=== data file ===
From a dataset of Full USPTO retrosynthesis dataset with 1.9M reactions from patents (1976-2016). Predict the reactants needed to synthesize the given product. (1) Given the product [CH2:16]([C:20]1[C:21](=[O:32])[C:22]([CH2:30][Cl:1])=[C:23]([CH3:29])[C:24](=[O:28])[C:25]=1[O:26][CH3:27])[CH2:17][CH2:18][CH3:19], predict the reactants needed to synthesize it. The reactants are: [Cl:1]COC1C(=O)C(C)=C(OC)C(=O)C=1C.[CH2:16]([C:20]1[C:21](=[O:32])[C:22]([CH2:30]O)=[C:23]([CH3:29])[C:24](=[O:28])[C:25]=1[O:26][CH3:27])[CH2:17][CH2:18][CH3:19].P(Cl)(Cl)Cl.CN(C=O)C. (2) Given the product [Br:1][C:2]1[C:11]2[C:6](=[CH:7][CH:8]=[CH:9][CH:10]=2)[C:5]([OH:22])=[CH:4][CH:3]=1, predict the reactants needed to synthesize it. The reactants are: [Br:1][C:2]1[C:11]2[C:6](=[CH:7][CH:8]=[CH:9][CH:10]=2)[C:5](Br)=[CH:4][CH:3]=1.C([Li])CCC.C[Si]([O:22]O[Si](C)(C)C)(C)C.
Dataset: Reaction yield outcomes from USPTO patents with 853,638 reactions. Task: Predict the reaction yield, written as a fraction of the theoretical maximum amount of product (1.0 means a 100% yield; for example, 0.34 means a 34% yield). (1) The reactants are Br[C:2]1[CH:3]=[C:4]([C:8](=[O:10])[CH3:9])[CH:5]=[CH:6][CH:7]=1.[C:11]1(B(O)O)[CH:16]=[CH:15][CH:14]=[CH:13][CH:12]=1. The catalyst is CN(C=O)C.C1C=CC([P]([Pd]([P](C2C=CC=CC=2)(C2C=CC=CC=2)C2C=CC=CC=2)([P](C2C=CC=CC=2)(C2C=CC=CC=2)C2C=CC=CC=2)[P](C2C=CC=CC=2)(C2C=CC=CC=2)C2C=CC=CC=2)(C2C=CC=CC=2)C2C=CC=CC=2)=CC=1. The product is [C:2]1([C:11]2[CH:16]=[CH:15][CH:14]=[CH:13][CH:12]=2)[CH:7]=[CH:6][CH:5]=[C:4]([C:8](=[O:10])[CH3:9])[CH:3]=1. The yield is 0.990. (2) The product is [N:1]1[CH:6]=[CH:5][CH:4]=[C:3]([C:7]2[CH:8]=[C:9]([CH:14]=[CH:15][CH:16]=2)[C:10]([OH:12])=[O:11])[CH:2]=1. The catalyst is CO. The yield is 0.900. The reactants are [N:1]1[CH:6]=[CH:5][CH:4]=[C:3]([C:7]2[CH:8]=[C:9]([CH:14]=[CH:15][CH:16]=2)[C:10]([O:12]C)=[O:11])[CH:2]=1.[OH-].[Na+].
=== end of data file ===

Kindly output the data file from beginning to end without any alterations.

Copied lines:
From a dataset of Full USPTO retrosynthesis dataset with 1.9M reactions from patents (1976-2016). Predict the reactants needed to synthesize the given product. (1) Given the product [CH2:16]([C:20]1[C:21](=[O:32])[C:22]([CH2:30][Cl:1])=[C:23]([CH3:29])[C:24](=[O:28])[C:25]=1[O:26][CH3:27])[CH2:17][CH2:18][CH3:19], predict the reactants needed to synthesize it. The reactants are: [Cl:1]COC1C(=O)C(C)=C(OC)C(=O)C=1C.[CH2:16]([C:20]1[C:21](=[O:32])[C:22]([CH2:30]O)=[C:23]([CH3:29])[C:24](=[O:28])[C:25]=1[O:26][CH3:27])[CH2:17][CH2:18][CH3:19].P(Cl)(Cl)Cl.CN(C=O)C. (2) Given the product [Br:1][C:2]1[C:11]2[C:6](=[CH:7][CH:8]=[CH:9][CH:10]=2)[C:5]([OH:22])=[CH:4][CH:3]=1, predict the reactants needed to synthesize it. The reactants are: [Br:1][C:2]1[C:11]2[C:6](=[CH:7][CH:8]=[CH:9][CH:10]=2)[C:5](Br)=[CH:4][CH:3]=1.C([Li])CCC.C[Si]([O:22]O[Si](C)(C)C)(C)C.
Dataset: Reaction yield outcomes from USPTO patents with 853,638 reactions. Task: Predict the reaction yield, written as a fraction of the theoretical maximum amount of product (1.0 means a 100% yield; for example, 0.34 means a 34% yield). (1) The reactants are Br[C:2]1[CH:3]=[C:4]([C:8](=[O:10])[CH3:9])[CH:5]=[CH:6][CH:7]=1.[C:11]1(B(O)O)[CH:16]=[CH:15][CH:14]=[CH:13][CH:12]=1. The catalyst is CN(C=O)C.C1C=CC([P]([Pd]([P](C2C=CC=CC=2)(C2C=CC=CC=2)C2C=CC=CC=2)([P](C2C=CC=CC=2)(C2C=CC=CC=2)C2C=CC=CC=2)[P](C2C=CC=CC=2)(C2C=CC=CC=2)C2C=CC=CC=2)(C2C=CC=CC=2)C2C=CC=CC=2)=CC=1. The product is [C:2]1([C:11]2[CH:16]=[CH:15][CH:14]=[CH:13][CH:12]=2)[CH:7]=[CH:6][CH:5]=[C:4]([C:8](=[O:10])[CH3:9])[CH:3]=1. The yield is 0.990. (2) The product is [N:1]1[CH:6]=[CH:5][CH:4]=[C:3]([C:7]2[CH:8]=[C:9]([CH:14]=[CH:15][CH:16]=2)[C:10]([OH:12])=[O:11])[CH:2]=1. The catalyst is CO. The yield is 0.900. The reactants are [N:1]1[CH:6]=[CH:5][CH:4]=[C:3]([C:7]2[CH:8]=[C:9]([CH:14]=[CH:15][CH:16]=2)[C:10]([O:12]C)=[O:11])[CH:2]=1.[OH-].[Na+].